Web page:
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Another reaction today

(9 Posts)
tatt Sat 07-Jul-07 16:06:31

didn't use epipen, just antihistamine, but decided to do what we were told we should and go to hospital. It's a long trip so of course by the time we get there she's better.

Ask if they can offer any help in tracking down the cause and they say "talk to your gp" - who we explain knows less than we do. And "avoid any processed food" - great, they will never be invited anywhere ever again. They did check her blood pressure.

Off to try out American sites to see what an American hospital would do!

alibobins Sun 08-Jul-07 00:01:10

poor you ds had a reaction two weeks ago to something unknown and its soooooo frustrating when you can't find out what caused it.

CoteDAzur Sun 08-Jul-07 18:29:45

I didn't read the previous thread, but if you are worried, put a cortisone bottle in the fridge. In case of a scary attack, you might be glad you had the option.

I have a history of severe allergies & talked to DD's paediatrician about how she might be the same & cortisone is what she prescribed.

IsabelWatchingItRainInMacondo Mon 09-Jul-07 11:48:13

Oh no, not again tatt!

Tatt... I know it is not the most reliable test, far from it, but it helped us to check many foods in one go and then we ordered a RAST test to confirm the higher scoring foods. York Test?

Mind you, I would be avoiding processed food too. A pain to do and definitively sad to send children with their lunch when they go out, but if that is what it takes...

IsabelWatchingItRainInMacondo Mon 09-Jul-07 11:49:20

She has epipens, Cote.

tatt Mon 09-Jul-07 15:32:05

"processed" in this case was a chilled soup from Sainsburys with a limited number of ingredients, most of them having been eaten safely before. It did contain pepper, which I never add to food at home - sadly the paediatrician tested her blood for capiscum rather than the condiment when we asked him to test pepper. My home made soup doesn't get eaten.

I'm wondering whether to go private for a consultation but that could mean travelling to London.

IsabelWatchingItRainInMacondo Mon 09-Jul-07 17:26:49

Tatt, it is worth it, if you are in the northeast I can get you the details of an immunologist in Leeds.

Shame about the soup, now DS can eat soya things are very different but before... I always found it amusing when I complained about having to do everything from scratch and most people told me things like "oh, but we also do things from scratch" the face they did when I told them we couldn't even use chicken cubes.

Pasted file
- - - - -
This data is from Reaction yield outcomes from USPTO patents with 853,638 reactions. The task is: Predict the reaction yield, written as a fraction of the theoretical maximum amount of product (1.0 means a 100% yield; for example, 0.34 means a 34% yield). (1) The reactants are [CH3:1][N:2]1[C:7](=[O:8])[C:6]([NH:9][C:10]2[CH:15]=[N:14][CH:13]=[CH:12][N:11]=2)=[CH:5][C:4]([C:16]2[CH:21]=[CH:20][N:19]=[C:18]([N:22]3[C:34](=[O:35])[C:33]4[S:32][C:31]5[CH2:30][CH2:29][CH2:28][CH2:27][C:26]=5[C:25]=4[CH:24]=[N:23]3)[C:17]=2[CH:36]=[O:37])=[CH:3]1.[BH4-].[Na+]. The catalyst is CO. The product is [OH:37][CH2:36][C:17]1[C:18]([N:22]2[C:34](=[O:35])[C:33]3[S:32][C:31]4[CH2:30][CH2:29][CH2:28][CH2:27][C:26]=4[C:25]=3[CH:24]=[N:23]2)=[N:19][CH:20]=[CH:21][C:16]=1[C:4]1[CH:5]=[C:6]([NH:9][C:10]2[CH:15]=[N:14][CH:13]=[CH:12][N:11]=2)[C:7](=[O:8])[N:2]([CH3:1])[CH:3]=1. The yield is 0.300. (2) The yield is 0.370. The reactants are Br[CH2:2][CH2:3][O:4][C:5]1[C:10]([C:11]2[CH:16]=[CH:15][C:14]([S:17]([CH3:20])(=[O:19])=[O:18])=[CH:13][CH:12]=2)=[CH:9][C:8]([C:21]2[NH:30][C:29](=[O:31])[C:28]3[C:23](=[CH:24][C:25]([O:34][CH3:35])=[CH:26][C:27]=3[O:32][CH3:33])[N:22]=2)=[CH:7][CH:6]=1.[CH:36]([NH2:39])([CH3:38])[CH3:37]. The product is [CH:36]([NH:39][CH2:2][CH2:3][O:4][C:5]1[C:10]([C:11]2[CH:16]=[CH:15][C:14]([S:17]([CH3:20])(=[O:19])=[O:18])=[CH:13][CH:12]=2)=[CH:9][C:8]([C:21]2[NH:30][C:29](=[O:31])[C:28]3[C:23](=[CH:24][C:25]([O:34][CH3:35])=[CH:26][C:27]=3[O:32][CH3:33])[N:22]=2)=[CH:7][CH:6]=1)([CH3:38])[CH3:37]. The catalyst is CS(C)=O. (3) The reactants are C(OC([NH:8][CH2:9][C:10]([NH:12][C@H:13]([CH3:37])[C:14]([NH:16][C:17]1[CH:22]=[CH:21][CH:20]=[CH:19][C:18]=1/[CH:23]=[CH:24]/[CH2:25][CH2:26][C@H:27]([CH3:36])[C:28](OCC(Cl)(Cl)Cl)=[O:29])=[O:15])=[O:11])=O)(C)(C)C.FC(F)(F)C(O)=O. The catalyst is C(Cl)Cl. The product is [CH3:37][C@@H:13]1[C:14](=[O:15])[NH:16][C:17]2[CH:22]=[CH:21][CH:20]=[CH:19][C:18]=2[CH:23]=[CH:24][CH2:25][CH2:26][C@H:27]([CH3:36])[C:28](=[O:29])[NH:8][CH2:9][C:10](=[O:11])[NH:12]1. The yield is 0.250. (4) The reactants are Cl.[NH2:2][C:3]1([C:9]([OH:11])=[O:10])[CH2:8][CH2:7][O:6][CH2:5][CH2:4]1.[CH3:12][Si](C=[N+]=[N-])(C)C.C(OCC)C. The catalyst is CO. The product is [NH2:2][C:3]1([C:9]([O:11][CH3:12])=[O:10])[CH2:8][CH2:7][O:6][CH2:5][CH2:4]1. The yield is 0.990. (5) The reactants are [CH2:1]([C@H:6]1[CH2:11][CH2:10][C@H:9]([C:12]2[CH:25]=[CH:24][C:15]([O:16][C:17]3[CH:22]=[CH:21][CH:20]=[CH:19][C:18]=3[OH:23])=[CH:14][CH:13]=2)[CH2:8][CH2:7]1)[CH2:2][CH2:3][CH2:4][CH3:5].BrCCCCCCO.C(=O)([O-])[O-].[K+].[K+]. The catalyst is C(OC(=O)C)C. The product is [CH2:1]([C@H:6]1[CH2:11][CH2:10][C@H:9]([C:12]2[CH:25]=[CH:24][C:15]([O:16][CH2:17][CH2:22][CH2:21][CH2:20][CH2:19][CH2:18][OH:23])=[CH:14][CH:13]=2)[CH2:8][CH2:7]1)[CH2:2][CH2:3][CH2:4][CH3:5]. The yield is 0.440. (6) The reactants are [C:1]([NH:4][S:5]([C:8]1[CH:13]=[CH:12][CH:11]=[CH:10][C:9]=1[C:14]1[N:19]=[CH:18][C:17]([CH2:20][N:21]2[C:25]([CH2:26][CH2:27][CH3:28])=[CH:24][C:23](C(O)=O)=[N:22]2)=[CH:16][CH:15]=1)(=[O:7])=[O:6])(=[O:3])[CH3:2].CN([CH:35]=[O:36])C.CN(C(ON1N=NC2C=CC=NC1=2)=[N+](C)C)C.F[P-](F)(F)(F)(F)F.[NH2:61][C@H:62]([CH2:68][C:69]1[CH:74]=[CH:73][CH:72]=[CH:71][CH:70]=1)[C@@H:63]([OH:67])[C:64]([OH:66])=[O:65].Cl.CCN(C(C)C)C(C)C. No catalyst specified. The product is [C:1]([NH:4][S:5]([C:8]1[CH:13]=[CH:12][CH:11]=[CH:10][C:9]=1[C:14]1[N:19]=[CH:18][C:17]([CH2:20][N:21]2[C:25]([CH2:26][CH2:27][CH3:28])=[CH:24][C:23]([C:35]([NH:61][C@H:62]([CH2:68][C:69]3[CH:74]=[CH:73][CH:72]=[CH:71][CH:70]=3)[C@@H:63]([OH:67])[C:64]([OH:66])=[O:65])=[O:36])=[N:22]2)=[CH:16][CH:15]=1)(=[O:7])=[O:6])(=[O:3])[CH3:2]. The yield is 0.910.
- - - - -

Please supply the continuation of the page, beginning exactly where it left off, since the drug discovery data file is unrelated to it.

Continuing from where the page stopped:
But it is always a problem, the other day I baked some biscuits for DS, new recipee, same old ingredients and... his skin is peeling of around the mouth, first day I blame it on the nursery, second day I knew there were the biscuits. There is no chance of transcontamination as we don't brign home anything that DS shouldn't eat but I'm starting to wonder if it was the combination of the ingredients that he reacted to rather than something getting into it.

tatt Mon 09-Jul-07 17:59:23

In London I could see someone we saw before we moved, if he sees private patients now.

Yes its easy to say avoid processed food but my child is growing up and will, I hope, be leaving home for university in a few years. They need to live in a world full of processed food. I doubt they will cook from scratch at university.

I was trying to get them to eat a wider range of vegetables

IsabelWatchingItRainInMacondo Mon 09-Jul-07 18:25:48

Tatt, I agree with you, and I truly thought DS was going to starve to death rather than eat what he should. And little by little he is getting better at it. Now, being DS allergic to fish, soya, eggs, dairy, nuts, peanuts, tomatoes, oranges, wheat, bananas etc. it is not as if we had a choice.

Perhaps start with something simple, like pasta recipes and then build up into it. DH learnt to cook at Uni, when I met him he cringed at tins of any kind. Which makes it strange for us to find it so difficult to go back to processed food free after my efficient indoctrinating him telling him that tins were not that bad.

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